Things I’ve Learned From One Year of Echo Base
It’s official, Echo Base is no longer measured in just months and days. It was August 15th, 2015 when we did our large scale public launch.
Of course EB is much more than a year old in reality. It stemmed from a Facebook group with a bunch of entertainment obsessed nerds, led by our fearless leader Doug, that got together regularly to see films and discuss art. Eventually it just felt like bringing EB to life as a side project was something we had to do.
We all craved writing again and we loved the entertainment industry and communities. Having never launched an entertainment news and op-ed site before, we worked for almost two months before launch day: reviewing templates, setting up our servers, signing contracts, customizing code, looking for plugins, setting up a newsletter, social media sites, establishing back content and relationships with content creators, doing soft launches to test load, looking for sponsors to help share us, learning about revenue models and ad buying, and of course spending a lot of money on something that we hadn’t even really yet defined. All while working 9-6 jobs, taking care of families, and all the other life-stuff you can’t avoid when you have an idea you just have to pursue.
Back then the site was going to be a grouping of sites, similar to how Gawker Media has Gizmodo, Jezebel, etc. covering different areas. We were so confident we’d all be writing 5-10 articles a day, and we had put together a staff of about 11 contributing writers for launch so we figured it to be no problem. What a huge misunderstanding that was! Thank God our then partner Shane talked some sense into me/us and we combined it into one Geek heaven, Echo Base. Because the next 3 months were insane just trying to manage that.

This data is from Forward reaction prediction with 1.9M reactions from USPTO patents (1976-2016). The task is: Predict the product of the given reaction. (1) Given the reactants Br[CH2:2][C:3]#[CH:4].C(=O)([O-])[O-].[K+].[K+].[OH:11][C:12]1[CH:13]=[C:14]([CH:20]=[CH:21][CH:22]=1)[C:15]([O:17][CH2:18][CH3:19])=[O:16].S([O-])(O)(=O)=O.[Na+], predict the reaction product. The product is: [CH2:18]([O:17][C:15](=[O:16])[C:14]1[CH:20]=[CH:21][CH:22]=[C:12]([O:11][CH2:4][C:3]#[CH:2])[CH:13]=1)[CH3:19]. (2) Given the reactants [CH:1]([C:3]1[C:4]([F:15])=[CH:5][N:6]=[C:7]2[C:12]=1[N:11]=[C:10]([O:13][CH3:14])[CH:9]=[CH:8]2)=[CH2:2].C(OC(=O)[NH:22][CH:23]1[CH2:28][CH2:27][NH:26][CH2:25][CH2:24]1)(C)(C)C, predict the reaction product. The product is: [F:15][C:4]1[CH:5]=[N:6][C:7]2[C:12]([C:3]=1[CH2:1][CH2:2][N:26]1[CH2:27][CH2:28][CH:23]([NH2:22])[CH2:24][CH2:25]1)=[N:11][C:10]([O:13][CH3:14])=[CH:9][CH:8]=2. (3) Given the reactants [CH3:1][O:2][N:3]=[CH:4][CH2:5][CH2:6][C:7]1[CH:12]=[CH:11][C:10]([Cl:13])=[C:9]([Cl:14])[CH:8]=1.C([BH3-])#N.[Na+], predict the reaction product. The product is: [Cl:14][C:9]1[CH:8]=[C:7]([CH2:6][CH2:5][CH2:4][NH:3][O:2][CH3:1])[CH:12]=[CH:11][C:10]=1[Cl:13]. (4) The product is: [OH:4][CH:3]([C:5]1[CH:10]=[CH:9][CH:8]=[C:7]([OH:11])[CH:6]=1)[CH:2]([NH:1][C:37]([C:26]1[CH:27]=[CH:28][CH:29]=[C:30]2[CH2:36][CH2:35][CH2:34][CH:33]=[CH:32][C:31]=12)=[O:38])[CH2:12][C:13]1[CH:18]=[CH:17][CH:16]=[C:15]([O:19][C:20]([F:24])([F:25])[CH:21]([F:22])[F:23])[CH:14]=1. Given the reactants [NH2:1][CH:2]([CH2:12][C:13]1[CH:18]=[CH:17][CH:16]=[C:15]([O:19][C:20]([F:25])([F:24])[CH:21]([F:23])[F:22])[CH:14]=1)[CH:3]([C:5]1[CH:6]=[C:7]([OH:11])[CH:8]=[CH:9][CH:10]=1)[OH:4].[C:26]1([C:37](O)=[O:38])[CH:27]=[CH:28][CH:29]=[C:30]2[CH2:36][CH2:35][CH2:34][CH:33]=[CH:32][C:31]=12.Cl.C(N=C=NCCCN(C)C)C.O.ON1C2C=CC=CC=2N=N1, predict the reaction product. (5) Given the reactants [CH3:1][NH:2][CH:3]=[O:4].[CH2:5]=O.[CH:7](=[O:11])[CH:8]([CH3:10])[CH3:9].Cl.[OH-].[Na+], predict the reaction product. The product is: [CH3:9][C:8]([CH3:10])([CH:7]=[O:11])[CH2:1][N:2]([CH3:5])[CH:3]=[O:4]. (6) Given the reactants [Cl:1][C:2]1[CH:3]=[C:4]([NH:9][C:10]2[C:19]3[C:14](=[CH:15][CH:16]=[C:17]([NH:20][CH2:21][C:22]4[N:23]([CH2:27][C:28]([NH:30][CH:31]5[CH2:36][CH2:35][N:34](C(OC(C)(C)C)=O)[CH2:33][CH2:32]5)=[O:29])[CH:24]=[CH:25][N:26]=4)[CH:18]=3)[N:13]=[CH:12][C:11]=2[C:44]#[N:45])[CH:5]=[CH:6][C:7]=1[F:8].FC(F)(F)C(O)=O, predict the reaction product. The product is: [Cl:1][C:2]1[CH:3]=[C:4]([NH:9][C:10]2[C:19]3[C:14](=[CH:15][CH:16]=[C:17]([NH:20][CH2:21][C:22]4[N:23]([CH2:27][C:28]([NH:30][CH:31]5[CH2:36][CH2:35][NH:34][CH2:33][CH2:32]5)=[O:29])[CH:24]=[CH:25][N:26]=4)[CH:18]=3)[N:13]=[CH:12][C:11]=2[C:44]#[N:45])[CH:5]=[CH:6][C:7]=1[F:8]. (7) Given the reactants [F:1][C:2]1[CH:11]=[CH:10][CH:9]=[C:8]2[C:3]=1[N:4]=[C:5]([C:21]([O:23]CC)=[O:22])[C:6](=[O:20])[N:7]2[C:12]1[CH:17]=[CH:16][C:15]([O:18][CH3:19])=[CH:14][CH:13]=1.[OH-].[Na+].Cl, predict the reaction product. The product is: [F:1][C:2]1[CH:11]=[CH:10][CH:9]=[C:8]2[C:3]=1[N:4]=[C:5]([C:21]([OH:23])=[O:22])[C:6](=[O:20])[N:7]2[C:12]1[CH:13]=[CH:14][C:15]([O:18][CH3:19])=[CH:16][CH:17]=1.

We learned a lot of things very quickly. Like servers can and will crash under heavy loads without expensive load balancing in place, editing and proofreading takes a lot of time, writers have different opinions from each other and arguments will start, and the internet is not always friendly (but it’s not always terrible either).
While it’s been a side business of mine and my co-owners and our writers, we’ve all put a lot into it. We’ve spent long weekends sitting in press rooms at comic cons covering announcements, and longer nights obsessing over the words in our articles. We’ve been lucky enough to conduct interviews, review early screeners and test games; we’ve even experienced crashed/overloaded servers. We’ve accomplished so much in this year and yet we’ve made so many mistakes; there is so much more to learn.
Almost one million people have come to our site in a year and while some sites may get that in a few days, we’re extremely proud of this number. Especially given that the average person goes to more than one article and reads them for almost 3.5 minutes each.
So consider the following a collection of my mistakes made that you can use to your advantage if you want to start your own side project business. I do recommend doing it, but I stress the following:
#1 Don’t sweat the small stuff
I wish I could go back and tell myself this. Small service outages, meaningless troll rants, and minor decisions like what types of ads to show, these should not cause you to go into full meltdown mode, ignore work and family and friends, and fight with your co-owners. At the time these things felt really important to respond to, but looking back and going forward definitely not worth the stress!